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dc.contributor.authorGill, Rubina
dc.date.accessioned2016-06-14T22:25:10Z
dc.date.available2016-06-14T22:25:10Z
dc.date.issued2014
dc.identifier.urihttp://hdl.handle.net/20.500.11803/135
dc.description.abstractThe following autoethnography is designed to contain accounts of the researcher’s lived experiences of anxiety and healing through the human and dog relationship. The purpose of the study was to give meaning and gain a comprehensive understanding of the therapeutic qualities of the human-dog relationship on anxiety through personal experience accompanied by scholarly literature. From an evolutionary perspective, humans have bred dogs (or Canis familiaris) to fulfill a number of roles. Through this, they have developed a special relationship with humans and can have a profound impact on their psychological functioning, particularly through emotional bonding. The data was obtained through a series of self-reflections, poems, images of the researcher and her pet dog, accompanied by scholarly literature. Writing and sharing self-reflections are therapeutic for participant and reader(s), and therefore can encourage personal reflection in others as a pedagogy tool.en_US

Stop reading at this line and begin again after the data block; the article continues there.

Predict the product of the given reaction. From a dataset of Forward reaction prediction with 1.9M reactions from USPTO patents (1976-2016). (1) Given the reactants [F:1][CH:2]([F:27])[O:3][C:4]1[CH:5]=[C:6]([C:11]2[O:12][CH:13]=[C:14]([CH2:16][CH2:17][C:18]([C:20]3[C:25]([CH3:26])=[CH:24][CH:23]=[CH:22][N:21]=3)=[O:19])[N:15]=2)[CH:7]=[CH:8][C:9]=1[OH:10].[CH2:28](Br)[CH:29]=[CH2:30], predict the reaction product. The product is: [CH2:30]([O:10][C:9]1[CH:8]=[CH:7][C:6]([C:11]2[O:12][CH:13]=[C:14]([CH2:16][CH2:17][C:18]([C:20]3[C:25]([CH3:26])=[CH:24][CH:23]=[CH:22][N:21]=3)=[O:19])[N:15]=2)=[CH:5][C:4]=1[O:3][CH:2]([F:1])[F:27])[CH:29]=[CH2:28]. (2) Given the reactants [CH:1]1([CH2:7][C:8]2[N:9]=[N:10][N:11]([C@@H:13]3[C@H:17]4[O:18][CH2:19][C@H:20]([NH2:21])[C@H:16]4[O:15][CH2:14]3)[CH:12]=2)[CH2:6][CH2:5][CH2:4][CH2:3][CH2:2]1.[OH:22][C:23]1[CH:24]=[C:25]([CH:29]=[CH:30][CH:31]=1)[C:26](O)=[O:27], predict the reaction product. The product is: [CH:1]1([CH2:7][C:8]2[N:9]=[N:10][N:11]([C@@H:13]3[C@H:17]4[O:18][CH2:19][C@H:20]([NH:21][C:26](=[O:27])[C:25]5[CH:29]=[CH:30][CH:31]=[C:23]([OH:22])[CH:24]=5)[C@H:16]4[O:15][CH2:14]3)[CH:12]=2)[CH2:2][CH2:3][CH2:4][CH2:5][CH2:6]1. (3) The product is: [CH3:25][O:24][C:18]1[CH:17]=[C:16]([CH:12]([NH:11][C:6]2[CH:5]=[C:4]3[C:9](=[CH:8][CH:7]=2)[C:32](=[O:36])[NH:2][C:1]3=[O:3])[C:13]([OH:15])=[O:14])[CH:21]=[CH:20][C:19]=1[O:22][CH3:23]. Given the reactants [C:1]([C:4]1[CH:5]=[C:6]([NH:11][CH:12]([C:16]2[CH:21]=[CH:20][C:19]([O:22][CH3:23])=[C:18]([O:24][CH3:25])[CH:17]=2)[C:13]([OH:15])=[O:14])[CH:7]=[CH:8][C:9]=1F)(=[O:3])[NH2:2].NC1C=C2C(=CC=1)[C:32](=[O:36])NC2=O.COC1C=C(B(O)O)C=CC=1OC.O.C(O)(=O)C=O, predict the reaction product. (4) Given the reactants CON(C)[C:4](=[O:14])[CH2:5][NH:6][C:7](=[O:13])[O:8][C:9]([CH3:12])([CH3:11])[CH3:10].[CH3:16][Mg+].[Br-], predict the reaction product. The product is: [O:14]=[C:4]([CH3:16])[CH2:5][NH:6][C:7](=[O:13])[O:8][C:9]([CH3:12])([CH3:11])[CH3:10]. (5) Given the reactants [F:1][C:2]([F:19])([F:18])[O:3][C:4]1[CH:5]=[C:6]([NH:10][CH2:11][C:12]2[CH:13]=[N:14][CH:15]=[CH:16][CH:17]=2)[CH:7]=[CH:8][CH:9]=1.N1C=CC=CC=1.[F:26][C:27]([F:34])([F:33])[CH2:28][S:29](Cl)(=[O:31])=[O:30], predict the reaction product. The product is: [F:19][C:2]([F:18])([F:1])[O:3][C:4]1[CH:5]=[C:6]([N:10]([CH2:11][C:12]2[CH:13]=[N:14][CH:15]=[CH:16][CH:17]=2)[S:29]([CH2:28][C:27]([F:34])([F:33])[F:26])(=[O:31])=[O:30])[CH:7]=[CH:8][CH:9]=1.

dc.language.isoenen_US
dc.subjectAutoethnographyen_US
dc.subjectPet therapyen_US
dc.titleThe Therapeutic Effects of Dog Ownership On Anxietyen_US
dc.typeThesisen_US
thesis.degree.disciplineCounselingen_US
thesis.degree.grantorCity University of Seattleen_US
thesis.degree.levelMastersen_US
thesis.degree.nameMaster of Artsen_US
cityu.schoolDivision of Arts and Sciencesen_US
cityu.siteVancouver, BCen_US
cityu.site.countryCanadaen_US


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